To gain detail on what specific transitions might be more characteristic of a group that is performing well or poorly, sequences of actions for groups in the lowest and highest concept map quality quartiles were extracted and examined. The most frequent 3-grams (sequences of three logged actions) were extracted from group log file activity. The high quartile’s high incidence of ('experimenting', 'analyzing', 'analyzing') may indicate attempts to rectify experimental evidence with correlational evidence observed in plotted weather and water quality data. Likewise, the ('analyzing', 'analyzing', 'experimenting') 3-gram that occurs almost as often shows that, while groups are still in the experimental trailer (since an ‘explore’ event would mark their movement back to the outdoor space), they observed the correlations between their different data and then attempted to test hypotheses or answer questions these data raise. In the lowest quartile, the most common 3-gram involving experimentation is ('exploring', 'exploring', 'experimenting'), meaning a significant amount of time was spent solely moving through the world before running an experiment. While it is possible to experimentally test relationships that are observed while exploring the world, exploration activities are typically logged less frequently by days 6, 7, and 8 of the curriculum. Behaviors such as these may indicate a lack of focus to investigations.
Several 3-grams including "feedback" events in the virtual world were correlated with dependent variables. ('collecting', 'feedback', 'feedback') and ('experimenting', 'experimenting', 'feedback') were both positively correlated with concept map quality, while ('collecting', 'feedback', 'hypothesizing') and ('exploring', 'experimenting', 'feedback') were negatively correlated. The intention of these feedback tools was that they would be used more often by struggling learners, thus it is not surprising that some feedback uses are more common among groups with weaker concept maps. ('exploring', 'experimenting', 'feedback') is negatively associated with content gains and ('feedback', 'hypothesizing', 'collecting') is negatively associated with causality gains.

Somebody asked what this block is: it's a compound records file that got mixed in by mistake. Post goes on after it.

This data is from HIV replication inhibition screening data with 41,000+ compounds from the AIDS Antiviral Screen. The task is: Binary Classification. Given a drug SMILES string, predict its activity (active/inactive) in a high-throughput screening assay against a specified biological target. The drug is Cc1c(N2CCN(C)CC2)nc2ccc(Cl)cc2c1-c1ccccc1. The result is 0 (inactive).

In an attempt to predict the quality of student concept maps from log file data, support vector machine (SVM), Random Forest (RF), and long short-term memory (LSTM)-based models were fit on group log data. With the addition of the feedback features generating new logged events, all models are able to make more accurate predictions. The accuracy of all models for the LENS condition classes are similar, although the SVM model slightly outperforms the LSTM model. The SVM model also has the highest recall (avoiding false negatives), while the RF model has a superior precision (avoiding false positives). Taken together as an F1 score (the harmonic mean of precision and recall), all classifiers are again similar, but the RF model is slightly more optimal.
Use of New Features
The two pedagogical agents were used differently over the course of the curriculum, with Ranger Susan being used heavily on Day 2, then not being consulted as frequently while Jabir Hatami was used more consistently after the experimental tools were unlocked. Classes in School 2 appear to have used the pedagogical agents much more than their peers in School 1.